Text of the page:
Judge Bars Bloomberg’s Large Soda Ban From Going Into Effect
New York City’s law banning most establishments from serving soft drinks larger than 16 ounces was supposed to go into effect tomorrow, but a State Judge has entered an order barring the law from going into effect:
A state judge on Monday stopped Mayor Michael Bloomberg’s administration from banning the sale of large sugary drinks at New York City restaurants and other venues, a major defeat for a mayor who has made public-health initiatives a cornerstone of his tenure.
The city is “enjoined and permanently restrained from implementing or enforcing the new regulations,” New York Supreme Court Judge Milton Tingling decided Monday.
The regulations are “fraught with arbitrary and capricious consequences,” the judge wrote. “The simple reading of the rule leads to the earlier acknowledged uneven enforcement even within a particular city block, much less the city as a whole….the loopholes in this rule effectively defeat the state purpose of the rule.”
Under the first-of-its-kind prohibition approved by the city Board of Health last year, establishments from restaurants to mobile food carts would have been prohibited from selling sugary drinks larger than 16 oz. After a three-month grace period, the city would have started fining violators $200 per sale.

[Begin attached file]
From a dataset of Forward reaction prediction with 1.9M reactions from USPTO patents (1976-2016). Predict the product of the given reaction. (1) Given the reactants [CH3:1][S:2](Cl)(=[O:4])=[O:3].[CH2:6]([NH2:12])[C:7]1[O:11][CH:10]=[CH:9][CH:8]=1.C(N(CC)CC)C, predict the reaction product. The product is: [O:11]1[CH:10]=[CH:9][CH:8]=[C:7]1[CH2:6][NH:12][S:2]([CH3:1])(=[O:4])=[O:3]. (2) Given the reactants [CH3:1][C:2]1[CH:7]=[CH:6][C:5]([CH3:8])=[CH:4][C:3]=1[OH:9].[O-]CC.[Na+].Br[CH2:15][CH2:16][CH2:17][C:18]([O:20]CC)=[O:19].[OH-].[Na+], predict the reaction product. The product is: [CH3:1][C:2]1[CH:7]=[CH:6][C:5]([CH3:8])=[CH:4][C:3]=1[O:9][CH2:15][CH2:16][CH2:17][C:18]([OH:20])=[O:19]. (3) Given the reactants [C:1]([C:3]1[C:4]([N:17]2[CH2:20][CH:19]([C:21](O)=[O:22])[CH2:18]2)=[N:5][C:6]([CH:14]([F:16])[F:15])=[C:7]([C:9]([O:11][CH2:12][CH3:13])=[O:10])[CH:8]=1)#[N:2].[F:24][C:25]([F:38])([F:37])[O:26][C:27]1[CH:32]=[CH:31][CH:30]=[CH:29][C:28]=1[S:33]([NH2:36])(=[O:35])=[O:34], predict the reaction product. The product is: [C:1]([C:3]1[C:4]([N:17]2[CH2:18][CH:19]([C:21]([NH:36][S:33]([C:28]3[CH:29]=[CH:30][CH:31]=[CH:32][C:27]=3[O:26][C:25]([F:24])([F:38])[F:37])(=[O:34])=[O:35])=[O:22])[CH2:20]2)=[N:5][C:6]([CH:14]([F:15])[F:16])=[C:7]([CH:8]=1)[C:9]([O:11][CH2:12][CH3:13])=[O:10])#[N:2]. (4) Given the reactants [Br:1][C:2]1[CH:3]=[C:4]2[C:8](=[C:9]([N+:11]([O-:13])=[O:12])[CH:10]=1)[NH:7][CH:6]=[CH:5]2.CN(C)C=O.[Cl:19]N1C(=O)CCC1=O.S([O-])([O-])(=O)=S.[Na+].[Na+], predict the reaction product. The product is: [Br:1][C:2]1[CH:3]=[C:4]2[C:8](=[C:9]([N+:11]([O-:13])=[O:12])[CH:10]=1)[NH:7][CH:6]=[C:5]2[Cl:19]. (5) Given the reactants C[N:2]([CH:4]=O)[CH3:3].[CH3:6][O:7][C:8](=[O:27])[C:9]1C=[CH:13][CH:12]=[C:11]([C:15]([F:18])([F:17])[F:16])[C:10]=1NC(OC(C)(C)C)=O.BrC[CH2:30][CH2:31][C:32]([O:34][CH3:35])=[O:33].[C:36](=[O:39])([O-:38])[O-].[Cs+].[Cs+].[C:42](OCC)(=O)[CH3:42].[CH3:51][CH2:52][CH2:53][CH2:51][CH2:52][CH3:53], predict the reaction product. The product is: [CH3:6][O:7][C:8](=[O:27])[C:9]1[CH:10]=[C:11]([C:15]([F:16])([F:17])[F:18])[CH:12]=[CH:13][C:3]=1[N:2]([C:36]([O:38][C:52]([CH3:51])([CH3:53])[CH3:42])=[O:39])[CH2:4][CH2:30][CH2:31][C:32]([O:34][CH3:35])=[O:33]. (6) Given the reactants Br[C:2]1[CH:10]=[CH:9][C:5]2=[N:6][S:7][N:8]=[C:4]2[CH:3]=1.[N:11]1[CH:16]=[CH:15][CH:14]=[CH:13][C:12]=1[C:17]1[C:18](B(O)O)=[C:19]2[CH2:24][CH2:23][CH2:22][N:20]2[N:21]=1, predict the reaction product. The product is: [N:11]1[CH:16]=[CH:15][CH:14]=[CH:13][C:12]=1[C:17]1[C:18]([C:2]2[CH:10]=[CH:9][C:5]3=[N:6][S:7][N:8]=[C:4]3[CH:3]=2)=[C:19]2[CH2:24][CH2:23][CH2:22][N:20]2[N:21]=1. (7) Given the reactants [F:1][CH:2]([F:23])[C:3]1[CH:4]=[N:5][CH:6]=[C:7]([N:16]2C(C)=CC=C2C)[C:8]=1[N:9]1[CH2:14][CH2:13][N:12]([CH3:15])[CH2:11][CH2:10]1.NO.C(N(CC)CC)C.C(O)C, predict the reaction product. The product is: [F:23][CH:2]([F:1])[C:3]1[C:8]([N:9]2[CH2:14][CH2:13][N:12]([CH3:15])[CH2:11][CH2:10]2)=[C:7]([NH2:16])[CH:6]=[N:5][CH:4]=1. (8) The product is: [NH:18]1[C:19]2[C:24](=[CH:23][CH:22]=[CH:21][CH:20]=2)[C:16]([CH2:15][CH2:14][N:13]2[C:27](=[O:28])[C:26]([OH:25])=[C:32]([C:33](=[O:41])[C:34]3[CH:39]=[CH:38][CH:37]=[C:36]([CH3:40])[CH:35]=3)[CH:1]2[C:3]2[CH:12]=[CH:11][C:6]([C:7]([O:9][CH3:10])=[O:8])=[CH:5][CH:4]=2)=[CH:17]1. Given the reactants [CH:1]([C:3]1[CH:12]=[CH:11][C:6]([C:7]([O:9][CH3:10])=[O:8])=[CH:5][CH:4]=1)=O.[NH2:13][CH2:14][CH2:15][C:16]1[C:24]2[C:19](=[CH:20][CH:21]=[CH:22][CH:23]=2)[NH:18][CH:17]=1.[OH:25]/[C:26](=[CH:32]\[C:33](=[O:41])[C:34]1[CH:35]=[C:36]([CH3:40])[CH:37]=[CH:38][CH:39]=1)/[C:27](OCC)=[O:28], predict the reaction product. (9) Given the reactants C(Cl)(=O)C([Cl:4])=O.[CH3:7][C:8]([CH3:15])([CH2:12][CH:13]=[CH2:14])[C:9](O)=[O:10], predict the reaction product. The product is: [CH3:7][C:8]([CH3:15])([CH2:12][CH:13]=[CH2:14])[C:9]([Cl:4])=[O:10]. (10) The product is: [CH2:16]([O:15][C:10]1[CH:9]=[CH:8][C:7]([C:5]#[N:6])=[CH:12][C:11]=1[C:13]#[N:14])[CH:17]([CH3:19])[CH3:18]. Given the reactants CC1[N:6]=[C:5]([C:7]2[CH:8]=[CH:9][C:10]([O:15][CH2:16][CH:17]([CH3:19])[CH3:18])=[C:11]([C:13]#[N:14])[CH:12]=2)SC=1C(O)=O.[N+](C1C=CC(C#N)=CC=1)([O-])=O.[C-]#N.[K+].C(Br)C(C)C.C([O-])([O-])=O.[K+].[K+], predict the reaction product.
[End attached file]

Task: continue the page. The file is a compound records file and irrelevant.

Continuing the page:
The city rules, set to take effect on March 12, didn’t include convenience stores, such as 7-Elevens, and supermarkets, both of which are regulated by the state government.
In his ruling, Judge Tingling found the Board of Health’s mission is to protect New Yorkers by providing regulations that prevent and protect against diseases. Those powers, he argued, don’t include the authority to “limit or ban a legal item under the guise of ‘controlling chronic disease.’ ”
The board may supervise and regulate the city’s food supply when it affects public health, but the City Charter clearly outlines when such steps may be taken: According to Judge Tingling, the city must face imminent danger due to disease.
“That has not been demonstrated,” he wrote.
Judge Tingling also suggested that Mr. Bloomberg overstepped his powers by bringing the sugary drink rules before the Board of Health, which is solely appointed by him. The City Council, he wrote, is the legislative body “and it alone has the authority to legislate as the board seeks to do here.”
City health officials, Judge Tingling wrote, aren’t assigned the “sweeping and unbridled authority to define, create, authorize, mandate and enforce” the health code.
The ruling will likely be appealed, of course. But, for now, Bloomberg’s ill-advised and silly law will not be going into effect.